Dell, 2003, 472 pages, C$11.99 mmpb, ISBN 0-440-24153-7
There is, at first, a comforting familiarity to John Grisham’s The King of Torts, especially if you’ve read most of the Grisham oeuvre: A young lawyer stuck at the Public Defender’s Office gets saddled with a dead-end case that ends being a lot more important than anyone can guess. Pretty soon, hey, we’re back in the old usual groove: The lawyer’s client was on experimental drugs, and the pharmaceutical company sends one of its top fixers with an offer to our hero: a few million dollars in exchange for a quick and jurisprudence-free resolution.
If this would have been an early Grisham novel, you could probably write the end yourself: Lawyer tells fixer to get stuffed, takes the case to court, triumphs over Big Pharma, avoids client’s death penalty, gets hot girlfriend and strikes one victory for the common people. The end, soon to be followed by a major Hollywood adaptation.
But this isn’t early Grisham. Ever since The Runaway Jury, Grisham has been playing around in the legal thriller sandbox, writing variations on a populist theme. Here, we get a bit of The Street Lawyer before slamming into the concrete facade of a few million dollars. Because, oh yes, our young plucky protagonist jumps on Big Pharma’s offer faster than you can say “tort reform”. Just a few millions, he thinks, and he’ll be set for life. Just a few.
Set squarely in an American society where legal matters are often indistinguishable from fiscal ones, Grisham’s novels have often revolved around vast sums of money. The Partner‘s protagonist is only interesting because he’s sitting on a pile of hidden cash. The Runaway Jury and The Rainmaker both revolved around multi-million dollar settlements. More directly, The Summons recast sudden wealth as a morality play: What if you abruptly found yourself in possession of a small fortune of dubious origins? Would it destroy you?
The King of Torts is a thematic sequel to The Summons in more ways than one. Faithful Grisham readers will remember Patton French, the “King of Torts” lawyer whose mastery of mass torts earned him hundreds of millions of dollars and a short but memorable supporting role. French makes another appearance here as a mentor of sorts, counselling our lawyer protagonist as he gets caught up in the high-flying world of mass tort lawyers and a lifestyle where private planes are de rigueur. (Another element back for a return engagement is the dangerous “Skinny Ben” obesity pill.)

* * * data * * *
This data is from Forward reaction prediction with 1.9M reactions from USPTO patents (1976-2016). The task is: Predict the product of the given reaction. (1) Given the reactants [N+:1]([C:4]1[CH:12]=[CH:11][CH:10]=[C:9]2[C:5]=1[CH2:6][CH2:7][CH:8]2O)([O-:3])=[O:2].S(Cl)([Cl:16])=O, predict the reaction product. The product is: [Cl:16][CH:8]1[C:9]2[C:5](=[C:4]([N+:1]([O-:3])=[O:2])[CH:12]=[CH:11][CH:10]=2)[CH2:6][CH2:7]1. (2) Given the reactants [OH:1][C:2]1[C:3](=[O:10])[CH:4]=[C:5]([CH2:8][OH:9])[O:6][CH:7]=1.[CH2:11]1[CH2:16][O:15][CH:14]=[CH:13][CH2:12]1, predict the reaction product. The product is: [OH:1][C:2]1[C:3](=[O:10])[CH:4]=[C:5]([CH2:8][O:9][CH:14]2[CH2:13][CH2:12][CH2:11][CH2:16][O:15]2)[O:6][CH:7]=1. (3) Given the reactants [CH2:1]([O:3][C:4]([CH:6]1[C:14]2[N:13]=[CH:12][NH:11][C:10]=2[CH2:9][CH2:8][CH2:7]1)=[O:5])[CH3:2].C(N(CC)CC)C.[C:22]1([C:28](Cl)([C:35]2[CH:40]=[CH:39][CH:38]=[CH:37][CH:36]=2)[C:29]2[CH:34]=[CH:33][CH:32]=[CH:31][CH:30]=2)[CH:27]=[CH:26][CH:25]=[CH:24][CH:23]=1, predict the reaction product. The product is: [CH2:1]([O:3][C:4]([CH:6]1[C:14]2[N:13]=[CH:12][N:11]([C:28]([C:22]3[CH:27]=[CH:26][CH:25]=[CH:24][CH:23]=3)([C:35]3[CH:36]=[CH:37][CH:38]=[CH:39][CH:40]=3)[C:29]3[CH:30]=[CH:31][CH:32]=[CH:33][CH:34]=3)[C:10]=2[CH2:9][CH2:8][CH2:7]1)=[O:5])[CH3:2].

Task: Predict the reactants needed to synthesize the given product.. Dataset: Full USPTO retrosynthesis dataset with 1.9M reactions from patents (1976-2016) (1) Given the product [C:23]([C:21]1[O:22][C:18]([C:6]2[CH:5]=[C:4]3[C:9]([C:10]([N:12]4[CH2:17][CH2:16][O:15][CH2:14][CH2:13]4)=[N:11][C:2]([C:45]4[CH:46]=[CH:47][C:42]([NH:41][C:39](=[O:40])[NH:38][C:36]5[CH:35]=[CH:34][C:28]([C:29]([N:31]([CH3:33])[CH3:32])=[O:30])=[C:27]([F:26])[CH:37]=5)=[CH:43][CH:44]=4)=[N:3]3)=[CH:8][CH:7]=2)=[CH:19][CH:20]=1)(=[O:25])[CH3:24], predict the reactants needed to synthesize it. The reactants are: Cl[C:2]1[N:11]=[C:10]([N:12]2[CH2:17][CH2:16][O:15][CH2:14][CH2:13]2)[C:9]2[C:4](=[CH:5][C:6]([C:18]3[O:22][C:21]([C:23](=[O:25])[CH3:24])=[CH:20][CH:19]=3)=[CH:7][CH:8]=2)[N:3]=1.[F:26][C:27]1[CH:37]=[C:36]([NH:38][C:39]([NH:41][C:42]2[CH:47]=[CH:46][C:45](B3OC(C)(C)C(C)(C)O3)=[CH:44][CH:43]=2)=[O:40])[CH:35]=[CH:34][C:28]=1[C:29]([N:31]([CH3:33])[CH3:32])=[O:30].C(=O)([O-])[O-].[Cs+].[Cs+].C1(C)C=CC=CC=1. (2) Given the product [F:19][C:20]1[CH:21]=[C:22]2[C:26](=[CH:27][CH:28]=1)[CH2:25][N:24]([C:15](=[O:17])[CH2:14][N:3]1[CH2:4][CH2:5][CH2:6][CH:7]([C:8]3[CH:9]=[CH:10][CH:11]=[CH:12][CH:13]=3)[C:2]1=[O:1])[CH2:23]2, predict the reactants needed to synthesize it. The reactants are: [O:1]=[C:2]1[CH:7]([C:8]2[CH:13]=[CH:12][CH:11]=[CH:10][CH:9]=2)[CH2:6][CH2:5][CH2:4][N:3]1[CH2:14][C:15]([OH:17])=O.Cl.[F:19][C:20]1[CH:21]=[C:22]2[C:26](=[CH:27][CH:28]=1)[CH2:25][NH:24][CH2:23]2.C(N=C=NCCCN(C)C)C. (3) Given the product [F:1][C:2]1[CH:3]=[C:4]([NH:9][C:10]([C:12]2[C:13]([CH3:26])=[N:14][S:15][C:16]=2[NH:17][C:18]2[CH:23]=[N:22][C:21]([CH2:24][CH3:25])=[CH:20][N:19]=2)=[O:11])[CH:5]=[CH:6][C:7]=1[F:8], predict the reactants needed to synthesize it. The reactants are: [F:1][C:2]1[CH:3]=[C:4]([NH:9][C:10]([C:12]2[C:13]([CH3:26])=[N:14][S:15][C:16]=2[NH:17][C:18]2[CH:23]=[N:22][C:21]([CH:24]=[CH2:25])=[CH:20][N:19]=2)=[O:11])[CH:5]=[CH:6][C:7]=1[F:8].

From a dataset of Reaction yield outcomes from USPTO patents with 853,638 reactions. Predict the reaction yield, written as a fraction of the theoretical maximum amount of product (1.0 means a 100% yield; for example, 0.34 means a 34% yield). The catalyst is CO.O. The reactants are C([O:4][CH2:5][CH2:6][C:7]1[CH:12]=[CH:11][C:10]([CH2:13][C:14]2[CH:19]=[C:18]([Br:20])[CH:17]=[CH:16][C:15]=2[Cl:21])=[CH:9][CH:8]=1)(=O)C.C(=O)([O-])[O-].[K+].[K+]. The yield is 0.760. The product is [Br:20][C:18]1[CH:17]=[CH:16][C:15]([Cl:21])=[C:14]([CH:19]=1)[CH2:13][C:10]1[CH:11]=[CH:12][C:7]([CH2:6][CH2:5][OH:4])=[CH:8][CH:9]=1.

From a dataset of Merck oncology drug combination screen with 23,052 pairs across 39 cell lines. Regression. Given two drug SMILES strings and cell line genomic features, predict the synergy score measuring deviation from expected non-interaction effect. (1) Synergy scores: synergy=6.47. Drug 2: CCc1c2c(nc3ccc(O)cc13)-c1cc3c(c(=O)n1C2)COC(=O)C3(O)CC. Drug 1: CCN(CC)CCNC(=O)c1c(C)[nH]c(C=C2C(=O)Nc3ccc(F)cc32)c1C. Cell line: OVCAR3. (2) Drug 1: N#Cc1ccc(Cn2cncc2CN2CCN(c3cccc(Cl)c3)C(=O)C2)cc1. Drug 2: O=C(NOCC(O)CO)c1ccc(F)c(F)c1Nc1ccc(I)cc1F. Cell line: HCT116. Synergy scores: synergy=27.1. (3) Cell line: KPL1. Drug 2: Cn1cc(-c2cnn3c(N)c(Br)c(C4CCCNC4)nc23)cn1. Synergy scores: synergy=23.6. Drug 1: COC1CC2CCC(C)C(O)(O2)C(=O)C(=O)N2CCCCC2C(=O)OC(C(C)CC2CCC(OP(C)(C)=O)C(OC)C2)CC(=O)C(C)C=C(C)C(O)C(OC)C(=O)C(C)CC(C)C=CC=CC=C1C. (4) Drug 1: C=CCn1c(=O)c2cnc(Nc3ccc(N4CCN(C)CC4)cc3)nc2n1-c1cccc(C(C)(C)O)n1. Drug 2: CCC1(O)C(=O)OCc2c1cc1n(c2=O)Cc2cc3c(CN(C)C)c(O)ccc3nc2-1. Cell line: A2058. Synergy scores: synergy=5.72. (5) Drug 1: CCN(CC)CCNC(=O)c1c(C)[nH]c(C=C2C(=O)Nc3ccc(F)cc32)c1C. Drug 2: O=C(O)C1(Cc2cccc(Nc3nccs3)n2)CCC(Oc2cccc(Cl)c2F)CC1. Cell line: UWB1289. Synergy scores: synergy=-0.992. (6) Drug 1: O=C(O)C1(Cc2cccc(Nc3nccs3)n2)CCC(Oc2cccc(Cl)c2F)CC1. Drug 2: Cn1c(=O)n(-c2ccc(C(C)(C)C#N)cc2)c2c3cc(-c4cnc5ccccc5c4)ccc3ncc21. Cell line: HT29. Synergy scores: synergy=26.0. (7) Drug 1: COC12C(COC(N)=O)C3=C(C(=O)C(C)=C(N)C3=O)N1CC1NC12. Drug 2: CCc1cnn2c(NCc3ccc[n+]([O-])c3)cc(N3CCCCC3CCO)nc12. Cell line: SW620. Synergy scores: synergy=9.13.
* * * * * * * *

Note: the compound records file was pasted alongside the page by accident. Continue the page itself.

From one familiar arc, we jump to another. There is little doubt that the money will come to poison our protagonist’s life: All that remains is to hop along for the ride, tasting luxury with the self-congratulatory certitude that it’s temporary. Pretty soon, after all, our boy-hero will find himself brought back to the pasture where most of us graze. The only real question of importance is in wondering if the protagonist will be very, mostly or slightly redeemed by the time the ending rolls along.
It plays as you would expect. Grisham’s prose style may not be sophisticated, but it’s astonishingly good at what it sets out to do. This is reading as pure entertainment, packed with details about the world of mass torts and the crazy impact that sudden money can have on people. The Summons tracked the impact of a mere two or three million dollars (as a physical object, even), but The King of Torts kicks it up one or two orders of magnitude. Crazy money means crazy people, of course, and part of the fun of the novel is seeing a down-to-earth protagonist being corrupted by so much wealth… and then finding that there is never such a thing as “too much” money.
Technically, The King of Torts slips up from time to time, breaking away from a restricted third-person POV to sequences from a broader perspective. On the other hand, there are a number of fascinating supporting characters, though most of them are unceremoniously abandoned in the rush for the entirely-expected ending. The disappearance of “the fixer” from the narrative is especially disappointing, given all sorts of questions raised about what he knew… and whether part of the plot was a set-up.
But in the end, this is another solid hit for Grisham, who keeps producing surprising results from a limited palette. Gripping from start to finish, The King of Torts is Grisham remixed, almost a compendium of the author’s other work. Think of him as a jazz musician, spinning variations on a few solid themes. Who can go wrong by talking about “too much” money?